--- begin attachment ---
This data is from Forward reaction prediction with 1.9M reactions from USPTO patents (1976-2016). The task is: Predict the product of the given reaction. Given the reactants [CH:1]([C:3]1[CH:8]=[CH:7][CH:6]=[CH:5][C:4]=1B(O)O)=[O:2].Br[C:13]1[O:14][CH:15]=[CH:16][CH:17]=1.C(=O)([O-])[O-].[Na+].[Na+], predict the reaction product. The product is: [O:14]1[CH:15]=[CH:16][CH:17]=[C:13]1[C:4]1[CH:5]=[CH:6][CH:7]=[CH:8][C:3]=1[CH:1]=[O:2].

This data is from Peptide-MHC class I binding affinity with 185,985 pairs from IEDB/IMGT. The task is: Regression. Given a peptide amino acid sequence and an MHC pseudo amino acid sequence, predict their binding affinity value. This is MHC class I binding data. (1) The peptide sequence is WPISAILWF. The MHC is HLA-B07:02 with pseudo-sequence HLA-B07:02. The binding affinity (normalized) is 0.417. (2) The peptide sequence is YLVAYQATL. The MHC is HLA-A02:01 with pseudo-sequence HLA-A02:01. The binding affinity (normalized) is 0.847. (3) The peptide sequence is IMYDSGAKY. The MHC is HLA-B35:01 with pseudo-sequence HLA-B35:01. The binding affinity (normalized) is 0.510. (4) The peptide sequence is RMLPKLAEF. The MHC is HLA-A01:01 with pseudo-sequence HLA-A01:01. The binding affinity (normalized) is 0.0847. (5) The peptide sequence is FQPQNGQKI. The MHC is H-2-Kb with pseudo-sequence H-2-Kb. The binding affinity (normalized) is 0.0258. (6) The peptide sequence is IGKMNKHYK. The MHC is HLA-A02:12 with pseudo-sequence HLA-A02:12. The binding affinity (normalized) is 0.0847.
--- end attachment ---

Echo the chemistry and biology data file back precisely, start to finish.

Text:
This data is from Forward reaction prediction with 1.9M reactions from USPTO patents (1976-2016). The task is: Predict the product of the given reaction. Given the reactants [CH:1]([C:3]1[CH:8]=[CH:7][CH:6]=[CH:5][C:4]=1B(O)O)=[O:2].Br[C:13]1[O:14][CH:15]=[CH:16][CH:17]=1.C(=O)([O-])[O-].[Na+].[Na+], predict the reaction product. The product is: [O:14]1[CH:15]=[CH:16][CH:17]=[C:13]1[C:4]1[CH:5]=[CH:6][CH:7]=[CH:8][C:3]=1[CH:1]=[O:2].

This data is from Peptide-MHC class I binding affinity with 185,985 pairs from IEDB/IMGT. The task is: Regression. Given a peptide amino acid sequence and an MHC pseudo amino acid sequence, predict their binding affinity value. This is MHC class I binding data. (1) The peptide sequence is WPISAILWF. The MHC is HLA-B07:02 with pseudo-sequence HLA-B07:02. The binding affinity (normalized) is 0.417. (2) The peptide sequence is YLVAYQATL. The MHC is HLA-A02:01 with pseudo-sequence HLA-A02:01. The binding affinity (normalized) is 0.847. (3) The peptide sequence is IMYDSGAKY. The MHC is HLA-B35:01 with pseudo-sequence HLA-B35:01. The binding affinity (normalized) is 0.510. (4) The peptide sequence is RMLPKLAEF. The MHC is HLA-A01:01 with pseudo-sequence HLA-A01:01. The binding affinity (normalized) is 0.0847. (5) The peptide sequence is FQPQNGQKI. The MHC is H-2-Kb with pseudo-sequence H-2-Kb. The binding affinity (normalized) is 0.0258. (6) The peptide sequence is IGKMNKHYK. The MHC is HLA-A02:12 with pseudo-sequence HLA-A02:12. The binding affinity (normalized) is 0.0847.